The past month at Hope Grows has been one of new beginnings. The December ribbon cutting
marked a new era as the Iris Respite House is finally poised to welcome its first guests. Hope
Grows now has a brand new (big!) sign that is actually readable from the road. And, the winter
solstice heralded the return of the sun, returning light to the land, which, in my book, is always
something to celebrate.
Nature is never lazy. Not one plant has ever simply refused to grow when provided with the
proper environment and care. But they do unashamedly and deeply rest, willingly leaving behind
any outworn plant parts, and entering into their period of quiet self-renewal. Every winter, when
the temps dip below freezing, the annuals complete their lifecycle, and the perennials retreat
underground, the garden goes to sleep. They make no apologies for this, it’s simply understood to
be necessary for growth and survival. I have studied the process in school, and observed it year
after year since I started gardening, but it never gets boring. There hasn’t been a winter yet where
the stark transformation doesn’t leave me in awe.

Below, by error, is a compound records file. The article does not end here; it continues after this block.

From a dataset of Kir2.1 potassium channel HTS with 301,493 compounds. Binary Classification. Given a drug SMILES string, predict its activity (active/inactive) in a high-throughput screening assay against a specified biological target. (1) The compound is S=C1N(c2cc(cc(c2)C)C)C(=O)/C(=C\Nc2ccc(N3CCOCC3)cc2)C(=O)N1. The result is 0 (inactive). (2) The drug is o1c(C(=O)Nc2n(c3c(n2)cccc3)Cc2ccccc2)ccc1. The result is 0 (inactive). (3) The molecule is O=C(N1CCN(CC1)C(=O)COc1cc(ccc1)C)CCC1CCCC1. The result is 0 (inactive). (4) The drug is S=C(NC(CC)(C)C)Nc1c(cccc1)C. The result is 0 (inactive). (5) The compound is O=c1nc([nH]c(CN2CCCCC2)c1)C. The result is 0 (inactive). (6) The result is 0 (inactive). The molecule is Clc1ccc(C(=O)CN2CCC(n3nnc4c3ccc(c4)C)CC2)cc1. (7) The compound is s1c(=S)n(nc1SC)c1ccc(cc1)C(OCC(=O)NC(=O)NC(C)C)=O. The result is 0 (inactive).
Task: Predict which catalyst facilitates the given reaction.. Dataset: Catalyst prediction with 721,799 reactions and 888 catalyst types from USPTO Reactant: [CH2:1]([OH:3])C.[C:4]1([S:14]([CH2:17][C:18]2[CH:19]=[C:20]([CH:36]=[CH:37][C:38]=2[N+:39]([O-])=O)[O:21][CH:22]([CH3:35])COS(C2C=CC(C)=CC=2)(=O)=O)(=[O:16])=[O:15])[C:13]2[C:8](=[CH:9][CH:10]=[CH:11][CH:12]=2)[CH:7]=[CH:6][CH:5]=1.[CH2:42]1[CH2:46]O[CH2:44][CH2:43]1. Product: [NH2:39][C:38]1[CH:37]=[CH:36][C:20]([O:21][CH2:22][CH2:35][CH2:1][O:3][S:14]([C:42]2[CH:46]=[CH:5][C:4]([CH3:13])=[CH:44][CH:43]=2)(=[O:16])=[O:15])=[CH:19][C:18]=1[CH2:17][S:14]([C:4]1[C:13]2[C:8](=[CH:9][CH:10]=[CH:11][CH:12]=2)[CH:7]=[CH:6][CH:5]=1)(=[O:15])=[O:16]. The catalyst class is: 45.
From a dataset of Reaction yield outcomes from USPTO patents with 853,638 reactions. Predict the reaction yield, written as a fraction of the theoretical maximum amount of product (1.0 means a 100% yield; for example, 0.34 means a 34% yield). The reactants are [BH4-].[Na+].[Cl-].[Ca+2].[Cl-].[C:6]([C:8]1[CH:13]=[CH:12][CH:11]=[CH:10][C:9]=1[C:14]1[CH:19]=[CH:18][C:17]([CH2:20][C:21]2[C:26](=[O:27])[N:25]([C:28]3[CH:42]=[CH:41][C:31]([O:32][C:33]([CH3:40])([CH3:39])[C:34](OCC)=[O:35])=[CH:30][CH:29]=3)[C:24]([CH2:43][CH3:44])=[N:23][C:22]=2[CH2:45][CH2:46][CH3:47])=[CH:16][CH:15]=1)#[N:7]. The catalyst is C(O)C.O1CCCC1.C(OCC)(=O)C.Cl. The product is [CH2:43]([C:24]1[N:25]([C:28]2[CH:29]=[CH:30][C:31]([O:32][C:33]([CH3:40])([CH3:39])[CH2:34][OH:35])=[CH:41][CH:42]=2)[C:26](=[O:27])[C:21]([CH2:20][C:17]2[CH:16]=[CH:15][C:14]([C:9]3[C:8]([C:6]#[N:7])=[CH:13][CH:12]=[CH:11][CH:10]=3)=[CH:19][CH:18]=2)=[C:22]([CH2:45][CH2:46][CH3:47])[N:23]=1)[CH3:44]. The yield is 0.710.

Hope Grows’ theme for 2023 is Rest–Relax–Restore. January’s focus is art and creativity through
therapeutic respite. Nature herself provides endless inspiration for artists, with plants and flowers
taking center stage in countless paintings. However, when I researched plants that actually
symbolize creativity, I came up with surprisingly few: 1) Emilia, or tassel flower, which was a new
plant in my vocabulary; 2) lupine, which actually symbolizes imagination, among other things; and
3) verbena, also symbolizing multiple attributes. (Amaryllis, on the other hand, possessing
gorgeous trumpet blooms, symbolizes artistic achievement, so if you want to reward someone who
has just won an artistic prize, present them with an amaryllis.)
I did a little reading on verbena and found the folklore fascinating. I would actually regard it as a
sacred plant. The Egyptians claimed it sprang from the tears of the goddess Isis, and legend has it
that verbena was used to stop the bleeding of Jesus’ crucifixion wounds after he was taken down
from the cross. It is said to offer protection from vampires, witchcraft, depression, negative
emotions, harmful dreams and evil intentions. Scatter some verbena around the home if you want
to bring peace. And, fittingly for Hope Grows, verbena can also mean hope in darkness!
So, this month, I encourage you to lose, or find, yourself in a personal creative endeavor, no
matter what it is. If you’re at a loss for ideas, try taking a walk out in nature and let it serve your
senses and inspire your inner creative. Be true to you, do something you’ll enjoy, or at least think
you’ll enjoy, don’t be afraid, and have fun. Hopefully, by the end of the month, you’ll have little
tassel flowers, lupines and verbenas dancing together in crowns above your heads to inspire you.
If, perhaps, you need to rest, relax or restore, think of those perennials. Make no apologies or
excuses, know it is for your own strength and survival, and take some time to quietly self-renew.